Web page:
With 18 weeks left until Election Day, End Citizens United (ECU) is spotlighting Representative Peter Roskam and taking a look back on what earned him a spot as one of ECU “Big Money 20.”
Less than three years ago, Roskam wrote a bill that would have prohibited the IRS from requiring non-profit “dark” money groups to identify contributors in annual returns. The move would’ve turned these secretive groups, which are already black holes when it comes to public disclosure, with the ability to hide any and all information about their donors from any regulatory authorities.
While Roskam claimed that the bill was aimed at saving tax-exempt groups money on administrative costs, campaign finance experts quickly called the legislation what it was – a major boon for dark money groups. Under Roskam’s bill, these groups, which already do not publicly disclose their political spending or donors, could also shield donor information from the IRS. It would have eliminated the agency’s ability to identify whether the groups were following the law and created a loophole for foreign governments to move money through political active groups. The bill was supported by a coalition of conservative and dark money groups, including the Koch Brothers, Citizens United, and the U.S. Chamber of Congress, all which spent undisclosed money in elections on members like Roskam, and heavily lobbied Congress on the bill.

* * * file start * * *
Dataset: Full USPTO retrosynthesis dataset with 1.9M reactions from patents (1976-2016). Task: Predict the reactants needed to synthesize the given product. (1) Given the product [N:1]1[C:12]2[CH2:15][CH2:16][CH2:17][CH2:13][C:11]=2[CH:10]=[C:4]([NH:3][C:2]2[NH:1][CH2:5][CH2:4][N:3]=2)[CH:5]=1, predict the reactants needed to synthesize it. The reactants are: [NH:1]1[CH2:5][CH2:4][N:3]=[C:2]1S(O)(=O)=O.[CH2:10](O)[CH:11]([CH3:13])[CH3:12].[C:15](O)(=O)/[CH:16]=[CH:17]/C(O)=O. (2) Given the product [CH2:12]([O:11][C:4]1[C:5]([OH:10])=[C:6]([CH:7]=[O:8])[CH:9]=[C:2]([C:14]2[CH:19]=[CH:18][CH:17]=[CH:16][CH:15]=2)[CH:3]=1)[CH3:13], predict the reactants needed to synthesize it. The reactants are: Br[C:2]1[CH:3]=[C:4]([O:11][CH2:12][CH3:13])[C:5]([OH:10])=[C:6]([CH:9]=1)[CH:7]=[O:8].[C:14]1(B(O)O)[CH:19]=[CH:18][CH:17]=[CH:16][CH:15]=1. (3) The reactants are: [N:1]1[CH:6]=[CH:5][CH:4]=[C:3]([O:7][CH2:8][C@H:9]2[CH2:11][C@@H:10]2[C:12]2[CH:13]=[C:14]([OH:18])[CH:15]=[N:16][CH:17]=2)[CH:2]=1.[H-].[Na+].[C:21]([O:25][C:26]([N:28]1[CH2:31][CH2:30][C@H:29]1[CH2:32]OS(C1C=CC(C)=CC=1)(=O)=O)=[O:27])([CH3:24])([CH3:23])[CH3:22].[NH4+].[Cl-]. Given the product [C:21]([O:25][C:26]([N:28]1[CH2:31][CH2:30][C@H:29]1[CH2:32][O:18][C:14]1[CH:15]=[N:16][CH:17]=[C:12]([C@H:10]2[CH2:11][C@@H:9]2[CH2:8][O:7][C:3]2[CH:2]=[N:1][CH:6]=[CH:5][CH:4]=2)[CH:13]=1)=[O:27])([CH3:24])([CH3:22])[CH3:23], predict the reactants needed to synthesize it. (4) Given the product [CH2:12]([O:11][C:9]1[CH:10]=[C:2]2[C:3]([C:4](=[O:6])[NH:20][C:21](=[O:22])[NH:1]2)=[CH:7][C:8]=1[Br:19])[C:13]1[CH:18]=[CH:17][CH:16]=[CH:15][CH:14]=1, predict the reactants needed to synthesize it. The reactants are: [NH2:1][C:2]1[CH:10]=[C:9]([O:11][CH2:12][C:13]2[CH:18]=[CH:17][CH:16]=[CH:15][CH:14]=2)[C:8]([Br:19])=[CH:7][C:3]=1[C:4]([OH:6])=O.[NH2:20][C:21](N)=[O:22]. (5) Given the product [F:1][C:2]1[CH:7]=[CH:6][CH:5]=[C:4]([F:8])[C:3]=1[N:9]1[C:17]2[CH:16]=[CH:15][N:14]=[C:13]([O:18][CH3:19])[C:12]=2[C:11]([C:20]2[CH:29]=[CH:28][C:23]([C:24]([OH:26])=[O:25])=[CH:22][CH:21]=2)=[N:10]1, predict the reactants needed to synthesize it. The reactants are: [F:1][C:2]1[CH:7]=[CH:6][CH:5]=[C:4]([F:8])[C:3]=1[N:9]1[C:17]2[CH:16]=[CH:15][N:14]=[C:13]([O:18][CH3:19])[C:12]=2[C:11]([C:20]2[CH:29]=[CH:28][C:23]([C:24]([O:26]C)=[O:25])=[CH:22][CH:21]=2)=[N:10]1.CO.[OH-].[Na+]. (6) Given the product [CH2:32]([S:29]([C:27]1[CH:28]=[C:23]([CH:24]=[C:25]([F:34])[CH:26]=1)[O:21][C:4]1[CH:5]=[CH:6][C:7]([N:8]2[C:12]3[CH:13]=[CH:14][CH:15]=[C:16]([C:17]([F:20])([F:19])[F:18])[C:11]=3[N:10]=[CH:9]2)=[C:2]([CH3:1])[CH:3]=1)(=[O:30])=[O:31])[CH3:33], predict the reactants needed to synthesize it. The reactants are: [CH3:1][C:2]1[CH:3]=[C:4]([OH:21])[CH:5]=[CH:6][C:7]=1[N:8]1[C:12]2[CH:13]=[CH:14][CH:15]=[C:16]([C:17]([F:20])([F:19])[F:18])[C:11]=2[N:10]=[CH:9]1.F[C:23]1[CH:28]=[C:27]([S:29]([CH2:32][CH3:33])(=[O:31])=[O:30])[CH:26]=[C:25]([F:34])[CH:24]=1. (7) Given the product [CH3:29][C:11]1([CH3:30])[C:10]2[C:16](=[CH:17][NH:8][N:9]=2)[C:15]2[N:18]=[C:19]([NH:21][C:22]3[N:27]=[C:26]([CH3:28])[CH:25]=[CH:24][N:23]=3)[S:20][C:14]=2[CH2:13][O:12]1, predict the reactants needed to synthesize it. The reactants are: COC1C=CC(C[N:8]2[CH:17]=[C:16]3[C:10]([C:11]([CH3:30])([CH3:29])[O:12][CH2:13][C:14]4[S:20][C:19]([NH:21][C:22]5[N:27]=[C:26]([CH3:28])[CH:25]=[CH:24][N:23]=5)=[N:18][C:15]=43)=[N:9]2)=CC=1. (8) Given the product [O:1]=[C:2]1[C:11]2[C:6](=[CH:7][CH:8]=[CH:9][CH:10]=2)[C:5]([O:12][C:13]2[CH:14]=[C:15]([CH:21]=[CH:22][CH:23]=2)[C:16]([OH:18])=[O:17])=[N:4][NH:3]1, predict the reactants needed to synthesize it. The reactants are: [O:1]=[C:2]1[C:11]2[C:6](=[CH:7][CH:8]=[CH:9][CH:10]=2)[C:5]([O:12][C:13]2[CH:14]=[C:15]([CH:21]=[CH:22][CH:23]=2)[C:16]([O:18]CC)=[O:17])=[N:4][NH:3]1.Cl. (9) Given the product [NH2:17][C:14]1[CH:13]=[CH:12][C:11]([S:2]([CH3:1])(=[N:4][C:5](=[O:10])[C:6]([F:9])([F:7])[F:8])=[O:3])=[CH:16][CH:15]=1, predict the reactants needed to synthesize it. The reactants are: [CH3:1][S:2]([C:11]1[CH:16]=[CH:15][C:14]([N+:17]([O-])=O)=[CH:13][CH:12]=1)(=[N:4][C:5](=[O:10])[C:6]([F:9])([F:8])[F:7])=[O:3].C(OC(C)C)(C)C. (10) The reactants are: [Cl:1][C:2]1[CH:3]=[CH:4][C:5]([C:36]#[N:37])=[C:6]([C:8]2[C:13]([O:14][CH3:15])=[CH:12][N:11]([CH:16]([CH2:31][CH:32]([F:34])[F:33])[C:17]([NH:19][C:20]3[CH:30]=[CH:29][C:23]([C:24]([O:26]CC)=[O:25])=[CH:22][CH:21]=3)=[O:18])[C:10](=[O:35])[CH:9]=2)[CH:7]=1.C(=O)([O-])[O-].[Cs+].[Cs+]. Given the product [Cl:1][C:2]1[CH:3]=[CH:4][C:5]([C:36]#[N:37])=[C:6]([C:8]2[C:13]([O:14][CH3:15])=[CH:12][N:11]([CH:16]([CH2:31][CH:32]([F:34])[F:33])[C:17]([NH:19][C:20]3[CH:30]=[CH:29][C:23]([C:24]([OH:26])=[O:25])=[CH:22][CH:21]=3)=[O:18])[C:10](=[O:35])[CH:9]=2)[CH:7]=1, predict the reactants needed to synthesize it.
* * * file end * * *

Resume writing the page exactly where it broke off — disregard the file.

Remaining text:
Roskam’s bill passed in the Republican-controlled House of Representatives, but failed to make it through the Senate. Despite his failure in the Senate, Roskam’s anti-reform legacy has remained intact, as he repeatedly voted against the DISCLOSE Act, supported efforts to repeal the Johnson Amendment; voted against an amendment which would’ve overturned Citizens United, and attempted to gut the Office of Congressional Ethics, the independent ethics watchdog group of the House of Representatives.